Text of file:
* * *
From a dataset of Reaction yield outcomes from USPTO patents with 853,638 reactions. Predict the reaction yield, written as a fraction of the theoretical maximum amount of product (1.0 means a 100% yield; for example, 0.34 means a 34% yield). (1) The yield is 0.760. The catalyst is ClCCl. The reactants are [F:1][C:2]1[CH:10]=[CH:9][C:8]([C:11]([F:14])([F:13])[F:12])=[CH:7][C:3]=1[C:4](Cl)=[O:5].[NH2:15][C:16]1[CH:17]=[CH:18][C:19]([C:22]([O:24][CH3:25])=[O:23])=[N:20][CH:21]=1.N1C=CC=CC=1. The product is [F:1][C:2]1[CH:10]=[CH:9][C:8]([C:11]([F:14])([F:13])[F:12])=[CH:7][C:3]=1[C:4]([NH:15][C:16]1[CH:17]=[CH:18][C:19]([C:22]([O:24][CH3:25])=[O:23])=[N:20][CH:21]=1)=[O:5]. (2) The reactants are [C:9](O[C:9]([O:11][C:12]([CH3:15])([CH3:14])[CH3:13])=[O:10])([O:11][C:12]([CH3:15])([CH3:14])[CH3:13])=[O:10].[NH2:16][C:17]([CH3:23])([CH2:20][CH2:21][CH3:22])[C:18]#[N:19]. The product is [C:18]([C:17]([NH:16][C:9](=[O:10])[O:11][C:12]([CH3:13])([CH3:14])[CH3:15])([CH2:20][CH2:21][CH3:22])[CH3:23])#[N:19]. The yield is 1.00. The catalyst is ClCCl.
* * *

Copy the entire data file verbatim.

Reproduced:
From a dataset of Reaction yield outcomes from USPTO patents with 853,638 reactions. Predict the reaction yield, written as a fraction of the theoretical maximum amount of product (1.0 means a 100% yield; for example, 0.34 means a 34% yield). (1) The yield is 0.760. The catalyst is ClCCl. The reactants are [F:1][C:2]1[CH:10]=[CH:9][C:8]([C:11]([F:14])([F:13])[F:12])=[CH:7][C:3]=1[C:4](Cl)=[O:5].[NH2:15][C:16]1[CH:17]=[CH:18][C:19]([C:22]([O:24][CH3:25])=[O:23])=[N:20][CH:21]=1.N1C=CC=CC=1. The product is [F:1][C:2]1[CH:10]=[CH:9][C:8]([C:11]([F:14])([F:13])[F:12])=[CH:7][C:3]=1[C:4]([NH:15][C:16]1[CH:17]=[CH:18][C:19]([C:22]([O:24][CH3:25])=[O:23])=[N:20][CH:21]=1)=[O:5]. (2) The reactants are [C:9](O[C:9]([O:11][C:12]([CH3:15])([CH3:14])[CH3:13])=[O:10])([O:11][C:12]([CH3:15])([CH3:14])[CH3:13])=[O:10].[NH2:16][C:17]([CH3:23])([CH2:20][CH2:21][CH3:22])[C:18]#[N:19]. The product is [C:18]([C:17]([NH:16][C:9](=[O:10])[O:11][C:12]([CH3:13])([CH3:14])[CH3:15])([CH2:20][CH2:21][CH3:22])[CH3:23])#[N:19]. The yield is 1.00. The catalyst is ClCCl.